When the Student Becomes the Master

I’m lucky to have a teenage son who actually listens to me. Not in a “go hang up your coat” kind of way (we’re still working on that), but other ways. Arguably, more important ways. Corwin has always been an attentive listener when it comes to Stuff He Doesn’t Know. He delights in the particular effervescence of an unexpected and relevant discovery, and is good at stowing that kind of knowledge away for later deployment. It’s how he’s become discursive in things like the distinction between pathos and bathos, the history of the goat as a competitive tool in horse-racing, and the basic principles of Kantian deontology. Given his attentiveness to my nerdiness, I’m either raising the world’s most boring fourteen-year-old, or one who could take over a cocktail party at the Smithsonian. It’s anybody’s guess.

As a tabernacle of useless knowledge, I have swanned through many a social or academic situation. My passion for trivium, my willingness to dive into obscure subjects, my delight over “aha!” moments, my six degrees of separation instinct for looking at how the world works (fueled by way too much time watching Connections and Connections 2 reruns as a kid) may be part genetic and part environmental, but they’re all Corwin. Recently, this has meant coming to grips with something geek parents sometimes struggle with:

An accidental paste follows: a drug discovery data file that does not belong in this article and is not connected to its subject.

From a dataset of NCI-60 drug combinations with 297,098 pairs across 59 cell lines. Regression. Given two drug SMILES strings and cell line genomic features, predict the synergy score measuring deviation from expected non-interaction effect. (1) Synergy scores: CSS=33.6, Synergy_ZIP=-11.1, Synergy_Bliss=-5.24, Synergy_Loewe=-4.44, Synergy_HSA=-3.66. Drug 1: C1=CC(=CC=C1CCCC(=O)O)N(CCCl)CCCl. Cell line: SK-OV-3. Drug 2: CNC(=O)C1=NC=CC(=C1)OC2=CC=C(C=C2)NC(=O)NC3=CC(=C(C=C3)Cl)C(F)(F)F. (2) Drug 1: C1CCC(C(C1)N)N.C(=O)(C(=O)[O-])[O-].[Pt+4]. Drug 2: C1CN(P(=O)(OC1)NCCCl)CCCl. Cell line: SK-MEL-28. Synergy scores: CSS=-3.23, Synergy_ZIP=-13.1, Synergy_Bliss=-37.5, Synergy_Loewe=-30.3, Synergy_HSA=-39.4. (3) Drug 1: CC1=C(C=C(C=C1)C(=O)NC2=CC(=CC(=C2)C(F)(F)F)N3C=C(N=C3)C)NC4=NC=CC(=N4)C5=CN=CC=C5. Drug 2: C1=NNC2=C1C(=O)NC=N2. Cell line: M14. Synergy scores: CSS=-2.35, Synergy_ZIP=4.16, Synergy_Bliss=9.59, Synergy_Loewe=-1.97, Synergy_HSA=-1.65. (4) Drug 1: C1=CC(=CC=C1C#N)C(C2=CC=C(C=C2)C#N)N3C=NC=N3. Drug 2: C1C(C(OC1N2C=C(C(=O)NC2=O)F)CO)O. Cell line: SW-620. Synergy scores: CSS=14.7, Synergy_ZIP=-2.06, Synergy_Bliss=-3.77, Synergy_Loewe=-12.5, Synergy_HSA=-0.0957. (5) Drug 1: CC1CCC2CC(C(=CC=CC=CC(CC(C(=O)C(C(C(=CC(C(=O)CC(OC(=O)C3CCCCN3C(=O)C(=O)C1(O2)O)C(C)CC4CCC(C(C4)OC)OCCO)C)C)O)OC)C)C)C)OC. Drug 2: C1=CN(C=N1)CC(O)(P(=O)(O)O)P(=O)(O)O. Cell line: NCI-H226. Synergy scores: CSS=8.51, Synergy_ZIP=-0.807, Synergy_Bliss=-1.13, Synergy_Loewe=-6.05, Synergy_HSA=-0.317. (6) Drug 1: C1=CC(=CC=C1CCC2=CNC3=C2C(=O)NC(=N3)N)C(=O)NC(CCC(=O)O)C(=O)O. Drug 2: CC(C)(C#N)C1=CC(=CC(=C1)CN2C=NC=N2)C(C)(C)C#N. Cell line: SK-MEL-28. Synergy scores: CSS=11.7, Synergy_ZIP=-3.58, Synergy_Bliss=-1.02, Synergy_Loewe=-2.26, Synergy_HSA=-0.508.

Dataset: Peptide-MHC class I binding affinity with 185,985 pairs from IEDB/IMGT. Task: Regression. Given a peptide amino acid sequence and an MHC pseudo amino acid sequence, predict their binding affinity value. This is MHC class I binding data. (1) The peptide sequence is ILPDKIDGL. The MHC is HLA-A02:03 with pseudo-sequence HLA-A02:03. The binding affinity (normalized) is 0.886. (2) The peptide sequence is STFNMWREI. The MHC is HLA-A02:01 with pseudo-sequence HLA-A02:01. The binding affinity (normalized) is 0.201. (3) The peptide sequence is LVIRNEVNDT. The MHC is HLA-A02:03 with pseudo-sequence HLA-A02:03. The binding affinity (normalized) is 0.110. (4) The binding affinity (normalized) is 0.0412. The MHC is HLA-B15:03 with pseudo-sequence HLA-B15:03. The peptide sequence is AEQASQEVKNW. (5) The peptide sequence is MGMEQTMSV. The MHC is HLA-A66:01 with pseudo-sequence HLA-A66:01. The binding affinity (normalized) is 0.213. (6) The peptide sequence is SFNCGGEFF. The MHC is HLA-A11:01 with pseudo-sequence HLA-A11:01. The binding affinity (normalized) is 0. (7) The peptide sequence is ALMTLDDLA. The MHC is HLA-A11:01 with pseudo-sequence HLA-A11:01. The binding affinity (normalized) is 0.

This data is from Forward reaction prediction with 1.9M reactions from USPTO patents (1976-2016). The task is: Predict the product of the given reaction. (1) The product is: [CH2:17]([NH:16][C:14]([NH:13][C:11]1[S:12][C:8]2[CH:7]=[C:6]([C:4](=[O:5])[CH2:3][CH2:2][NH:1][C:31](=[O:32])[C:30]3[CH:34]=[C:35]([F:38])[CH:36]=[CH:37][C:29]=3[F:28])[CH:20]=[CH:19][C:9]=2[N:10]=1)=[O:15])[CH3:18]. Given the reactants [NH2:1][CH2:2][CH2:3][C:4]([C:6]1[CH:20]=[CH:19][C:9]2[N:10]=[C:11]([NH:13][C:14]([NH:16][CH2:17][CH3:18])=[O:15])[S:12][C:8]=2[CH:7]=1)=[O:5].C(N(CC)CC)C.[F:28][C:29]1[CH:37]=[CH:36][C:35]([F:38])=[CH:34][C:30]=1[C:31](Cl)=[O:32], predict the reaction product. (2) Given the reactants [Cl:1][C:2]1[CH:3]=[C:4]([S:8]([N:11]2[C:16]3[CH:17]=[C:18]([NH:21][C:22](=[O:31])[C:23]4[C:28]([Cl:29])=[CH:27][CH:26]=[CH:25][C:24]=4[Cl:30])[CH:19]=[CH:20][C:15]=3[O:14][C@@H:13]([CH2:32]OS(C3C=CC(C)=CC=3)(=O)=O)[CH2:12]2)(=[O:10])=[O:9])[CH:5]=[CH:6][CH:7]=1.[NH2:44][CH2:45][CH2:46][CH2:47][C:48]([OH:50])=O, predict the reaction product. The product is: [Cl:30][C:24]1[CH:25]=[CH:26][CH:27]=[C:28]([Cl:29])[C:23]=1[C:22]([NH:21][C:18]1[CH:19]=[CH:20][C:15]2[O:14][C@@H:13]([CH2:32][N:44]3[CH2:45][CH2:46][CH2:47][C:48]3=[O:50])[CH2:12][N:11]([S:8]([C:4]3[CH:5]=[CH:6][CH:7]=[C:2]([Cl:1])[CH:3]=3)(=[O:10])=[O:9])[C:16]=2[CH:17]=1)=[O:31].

My son has achieved levels of Nerd Expertise not only far greater than mine, but in areas I have no hope of mastering.

I’ve written about being a geek parent before — specifically, about how my daughter’s experience of Star Wars differs from mine, and coming to grips with that being not just okay, but necessary. Lurking in the backstory of that older essay is another fact I don’t think we in the world of sff do a good enough job addressing.

We really, really like to be right. And we especially like it when that means we know more than the people around us.

The man, the myth, the Worst. Fanboy. Ever.